Understanding what information is conveyed by a particular reduced dimension can prove to be challenging since PCA isn’t optimized for interpretability. We decided to explore the two most significant dimensions (d1, d2) in two ways:
- via visual analysis using a Choropleth map
- via an examination of some of the top correlates in our original 65 dimensional feature space
d1 reaches it’s highest intensity in downtown manhattan (highest values: Soho, West Village, Union Square) and generally diminishes moving geographically outward in all directions, with lowest values in Arverne [Queens], Castle Hill [Bronx] and Far Rockaway [Queens]. Contrasting the West Village with the beachy Rockaways, it is perhaps unsurprising to find that the top positive correlates of d1 are metrics relating to nightlife (bars, clubs, late night pizza spots, etc), while the top negative correlates are metrics that capture the visual presence of nature via deep learning based Image Recognition technology.
d2 tends to be highest in dense, predominantly residential areas of Brooklyn, Queens and The Bronx (top values: Flatbush [Brooklyn], East New York [Brooklyn], Allerton [Bronx]) and lowest in lower Manhattan, Staten Island, and remote parts of Queens (lowest values: JFK Airport [Queen], Battery Park [Manhattan], Breezy Point [Queens]). The largely residential orientation of this dimension is captured by some of its top correlates — dimensions that relate to noise and party complaints.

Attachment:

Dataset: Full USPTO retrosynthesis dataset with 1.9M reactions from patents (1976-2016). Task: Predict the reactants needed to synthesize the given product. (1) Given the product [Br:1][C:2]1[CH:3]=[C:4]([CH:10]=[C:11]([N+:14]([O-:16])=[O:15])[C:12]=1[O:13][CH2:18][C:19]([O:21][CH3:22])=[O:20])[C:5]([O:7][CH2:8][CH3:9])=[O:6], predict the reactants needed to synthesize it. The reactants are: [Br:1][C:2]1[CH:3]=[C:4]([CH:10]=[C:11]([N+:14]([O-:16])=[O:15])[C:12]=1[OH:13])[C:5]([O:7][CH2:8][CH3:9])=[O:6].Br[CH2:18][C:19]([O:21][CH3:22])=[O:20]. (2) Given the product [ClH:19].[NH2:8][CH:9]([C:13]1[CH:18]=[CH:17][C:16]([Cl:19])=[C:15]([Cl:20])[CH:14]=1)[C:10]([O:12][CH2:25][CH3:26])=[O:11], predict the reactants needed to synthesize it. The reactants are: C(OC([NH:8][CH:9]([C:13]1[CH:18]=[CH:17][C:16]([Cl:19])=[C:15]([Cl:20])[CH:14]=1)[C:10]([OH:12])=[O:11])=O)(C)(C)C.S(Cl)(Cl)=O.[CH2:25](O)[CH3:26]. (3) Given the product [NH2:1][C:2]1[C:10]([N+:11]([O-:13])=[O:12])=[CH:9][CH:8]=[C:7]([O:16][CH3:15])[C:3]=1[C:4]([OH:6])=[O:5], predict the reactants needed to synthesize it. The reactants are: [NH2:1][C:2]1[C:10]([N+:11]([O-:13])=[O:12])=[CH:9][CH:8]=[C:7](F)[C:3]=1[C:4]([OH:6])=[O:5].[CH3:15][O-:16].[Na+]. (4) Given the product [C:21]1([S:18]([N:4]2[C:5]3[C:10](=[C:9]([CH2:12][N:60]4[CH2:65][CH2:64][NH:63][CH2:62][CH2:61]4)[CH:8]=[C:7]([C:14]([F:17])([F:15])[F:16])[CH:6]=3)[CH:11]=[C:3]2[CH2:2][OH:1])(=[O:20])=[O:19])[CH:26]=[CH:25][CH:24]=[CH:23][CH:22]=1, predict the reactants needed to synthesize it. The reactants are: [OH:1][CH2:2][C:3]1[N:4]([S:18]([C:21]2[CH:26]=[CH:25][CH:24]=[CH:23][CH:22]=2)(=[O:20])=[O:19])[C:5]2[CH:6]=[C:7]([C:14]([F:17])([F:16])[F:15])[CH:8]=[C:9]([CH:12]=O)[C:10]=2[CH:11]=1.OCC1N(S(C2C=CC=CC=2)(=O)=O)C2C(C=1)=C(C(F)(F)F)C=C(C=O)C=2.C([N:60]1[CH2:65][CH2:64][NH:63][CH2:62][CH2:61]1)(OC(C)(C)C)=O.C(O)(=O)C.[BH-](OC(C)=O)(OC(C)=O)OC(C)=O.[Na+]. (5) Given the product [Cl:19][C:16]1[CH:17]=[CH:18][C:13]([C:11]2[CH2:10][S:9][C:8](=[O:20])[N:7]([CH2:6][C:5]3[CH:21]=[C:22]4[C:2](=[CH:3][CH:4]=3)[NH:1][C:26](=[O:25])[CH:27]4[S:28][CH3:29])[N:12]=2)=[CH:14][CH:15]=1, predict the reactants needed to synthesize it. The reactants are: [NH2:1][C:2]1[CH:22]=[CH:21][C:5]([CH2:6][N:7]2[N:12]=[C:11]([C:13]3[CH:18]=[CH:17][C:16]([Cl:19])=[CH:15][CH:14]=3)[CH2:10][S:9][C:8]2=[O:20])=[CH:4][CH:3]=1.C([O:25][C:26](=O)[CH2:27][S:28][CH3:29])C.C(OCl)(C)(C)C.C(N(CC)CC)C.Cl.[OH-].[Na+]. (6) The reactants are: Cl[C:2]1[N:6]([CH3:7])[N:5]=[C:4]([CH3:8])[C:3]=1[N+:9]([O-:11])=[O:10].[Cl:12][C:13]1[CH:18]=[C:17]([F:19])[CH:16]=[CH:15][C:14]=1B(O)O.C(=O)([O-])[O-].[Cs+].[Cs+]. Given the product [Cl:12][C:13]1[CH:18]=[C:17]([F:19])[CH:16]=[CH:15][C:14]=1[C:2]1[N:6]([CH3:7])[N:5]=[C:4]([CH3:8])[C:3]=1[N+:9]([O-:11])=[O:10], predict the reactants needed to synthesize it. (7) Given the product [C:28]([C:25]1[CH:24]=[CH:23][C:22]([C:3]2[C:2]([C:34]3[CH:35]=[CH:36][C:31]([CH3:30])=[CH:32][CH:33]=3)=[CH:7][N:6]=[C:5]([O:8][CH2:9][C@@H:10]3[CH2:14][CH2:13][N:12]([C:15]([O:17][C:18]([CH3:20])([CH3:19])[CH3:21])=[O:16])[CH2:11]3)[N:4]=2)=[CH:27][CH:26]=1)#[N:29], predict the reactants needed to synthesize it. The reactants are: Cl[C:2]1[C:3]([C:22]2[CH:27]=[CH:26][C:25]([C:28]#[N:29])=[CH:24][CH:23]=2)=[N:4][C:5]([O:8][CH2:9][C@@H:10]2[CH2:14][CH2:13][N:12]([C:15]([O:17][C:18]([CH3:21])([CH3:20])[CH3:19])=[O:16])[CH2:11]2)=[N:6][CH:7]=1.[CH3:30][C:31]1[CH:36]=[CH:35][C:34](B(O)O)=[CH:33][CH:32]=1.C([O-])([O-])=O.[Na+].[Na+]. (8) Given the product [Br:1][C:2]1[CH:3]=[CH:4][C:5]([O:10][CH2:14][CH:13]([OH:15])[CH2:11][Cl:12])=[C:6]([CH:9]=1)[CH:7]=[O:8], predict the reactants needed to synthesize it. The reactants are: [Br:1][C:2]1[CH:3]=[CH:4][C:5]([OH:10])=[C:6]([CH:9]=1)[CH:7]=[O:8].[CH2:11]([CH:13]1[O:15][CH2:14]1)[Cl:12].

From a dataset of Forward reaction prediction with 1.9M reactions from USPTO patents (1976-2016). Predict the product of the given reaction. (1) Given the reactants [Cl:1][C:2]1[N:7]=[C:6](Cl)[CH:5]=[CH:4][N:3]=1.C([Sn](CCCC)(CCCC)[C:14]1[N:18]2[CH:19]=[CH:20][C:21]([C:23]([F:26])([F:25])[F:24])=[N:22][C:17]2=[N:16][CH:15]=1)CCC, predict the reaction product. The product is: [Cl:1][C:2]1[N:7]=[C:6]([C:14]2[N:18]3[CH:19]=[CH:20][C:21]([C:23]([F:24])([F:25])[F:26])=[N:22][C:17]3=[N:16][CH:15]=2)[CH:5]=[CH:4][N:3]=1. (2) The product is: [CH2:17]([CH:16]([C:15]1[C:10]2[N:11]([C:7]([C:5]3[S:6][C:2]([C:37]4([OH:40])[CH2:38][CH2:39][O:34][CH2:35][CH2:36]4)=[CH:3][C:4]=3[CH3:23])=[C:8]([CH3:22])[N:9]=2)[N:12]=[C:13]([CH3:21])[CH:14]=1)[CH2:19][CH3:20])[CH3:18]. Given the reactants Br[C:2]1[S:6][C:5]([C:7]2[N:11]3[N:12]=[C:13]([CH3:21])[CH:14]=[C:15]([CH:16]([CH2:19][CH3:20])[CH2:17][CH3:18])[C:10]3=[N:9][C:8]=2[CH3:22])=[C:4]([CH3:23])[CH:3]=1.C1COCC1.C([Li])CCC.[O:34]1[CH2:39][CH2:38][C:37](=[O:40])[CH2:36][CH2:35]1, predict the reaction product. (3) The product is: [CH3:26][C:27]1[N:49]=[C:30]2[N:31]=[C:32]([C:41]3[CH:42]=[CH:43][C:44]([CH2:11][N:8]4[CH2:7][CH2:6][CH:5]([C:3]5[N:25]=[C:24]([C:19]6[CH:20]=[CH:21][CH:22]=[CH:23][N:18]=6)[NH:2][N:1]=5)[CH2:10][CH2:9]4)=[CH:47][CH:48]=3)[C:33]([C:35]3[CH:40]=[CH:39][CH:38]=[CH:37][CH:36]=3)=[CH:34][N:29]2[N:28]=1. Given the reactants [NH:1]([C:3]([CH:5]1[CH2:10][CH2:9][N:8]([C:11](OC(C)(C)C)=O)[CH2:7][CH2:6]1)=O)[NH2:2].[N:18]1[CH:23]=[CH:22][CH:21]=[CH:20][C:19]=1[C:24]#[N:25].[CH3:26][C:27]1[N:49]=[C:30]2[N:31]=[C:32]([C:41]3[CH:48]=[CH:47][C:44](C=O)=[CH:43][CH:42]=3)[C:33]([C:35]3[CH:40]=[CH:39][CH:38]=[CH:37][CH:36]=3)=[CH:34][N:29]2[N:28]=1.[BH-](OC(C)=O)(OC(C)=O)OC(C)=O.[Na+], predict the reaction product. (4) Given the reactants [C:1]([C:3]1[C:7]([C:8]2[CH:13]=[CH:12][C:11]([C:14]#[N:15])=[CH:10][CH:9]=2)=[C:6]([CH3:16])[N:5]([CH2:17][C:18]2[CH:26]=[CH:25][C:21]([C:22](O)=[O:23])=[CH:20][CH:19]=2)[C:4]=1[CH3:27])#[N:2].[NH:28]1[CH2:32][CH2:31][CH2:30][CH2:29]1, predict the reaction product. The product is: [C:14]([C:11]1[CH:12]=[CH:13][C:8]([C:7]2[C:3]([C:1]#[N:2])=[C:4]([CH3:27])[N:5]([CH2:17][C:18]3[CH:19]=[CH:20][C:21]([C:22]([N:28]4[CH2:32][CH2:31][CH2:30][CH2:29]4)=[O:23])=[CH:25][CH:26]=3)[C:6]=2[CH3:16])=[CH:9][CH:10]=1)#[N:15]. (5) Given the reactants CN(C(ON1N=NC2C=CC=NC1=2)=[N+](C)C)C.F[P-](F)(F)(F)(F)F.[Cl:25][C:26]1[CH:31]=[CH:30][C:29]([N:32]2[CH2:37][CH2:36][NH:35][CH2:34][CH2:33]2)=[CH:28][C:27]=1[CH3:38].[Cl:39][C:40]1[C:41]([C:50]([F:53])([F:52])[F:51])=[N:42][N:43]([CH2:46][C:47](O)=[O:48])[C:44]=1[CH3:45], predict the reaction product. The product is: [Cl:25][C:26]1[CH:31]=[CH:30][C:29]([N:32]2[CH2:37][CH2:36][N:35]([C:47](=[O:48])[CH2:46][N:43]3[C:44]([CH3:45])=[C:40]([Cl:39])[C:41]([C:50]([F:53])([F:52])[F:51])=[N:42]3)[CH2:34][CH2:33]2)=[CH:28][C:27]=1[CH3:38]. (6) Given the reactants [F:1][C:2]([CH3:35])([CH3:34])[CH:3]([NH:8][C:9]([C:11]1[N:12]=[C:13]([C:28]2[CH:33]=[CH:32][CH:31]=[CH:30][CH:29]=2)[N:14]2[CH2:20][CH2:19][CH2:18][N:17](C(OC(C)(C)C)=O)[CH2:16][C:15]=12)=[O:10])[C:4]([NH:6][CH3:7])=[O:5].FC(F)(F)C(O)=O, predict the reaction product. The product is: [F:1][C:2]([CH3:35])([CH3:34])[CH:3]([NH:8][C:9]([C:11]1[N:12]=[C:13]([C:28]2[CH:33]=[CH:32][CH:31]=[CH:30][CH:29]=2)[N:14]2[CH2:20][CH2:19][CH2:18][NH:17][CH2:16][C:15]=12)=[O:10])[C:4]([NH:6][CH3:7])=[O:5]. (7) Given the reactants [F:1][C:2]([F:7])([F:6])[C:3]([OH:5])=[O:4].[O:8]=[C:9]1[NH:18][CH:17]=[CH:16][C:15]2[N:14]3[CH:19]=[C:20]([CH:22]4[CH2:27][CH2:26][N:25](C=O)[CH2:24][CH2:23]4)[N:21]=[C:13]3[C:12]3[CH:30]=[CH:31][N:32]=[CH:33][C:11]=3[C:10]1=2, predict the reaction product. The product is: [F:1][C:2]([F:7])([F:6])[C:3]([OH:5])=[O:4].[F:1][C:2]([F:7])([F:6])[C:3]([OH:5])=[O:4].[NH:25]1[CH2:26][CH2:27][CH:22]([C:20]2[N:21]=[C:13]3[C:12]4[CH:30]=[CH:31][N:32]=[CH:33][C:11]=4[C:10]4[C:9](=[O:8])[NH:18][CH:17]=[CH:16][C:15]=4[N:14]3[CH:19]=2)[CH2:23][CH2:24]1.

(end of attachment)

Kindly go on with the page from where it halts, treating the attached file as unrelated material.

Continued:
Division by 5
Having a linearly independent, dimensionally reduced vector space is a powerful starting point for several machine learning applications. In particular, such a space allows the application of clustering algorithms, which group entities (neighborhoods) together in various ways.
We used K-means clustering to produce our new 5 borough mapping of New York City. K-means clustering is an algorithm that partitions a set of data points into a predefined number of groups. One of the limitations of K-means in general is that it requires a priori assumptions to define K; however, in our case we thought taking the original number of boroughs would be a provocative starting point for our new partitioning.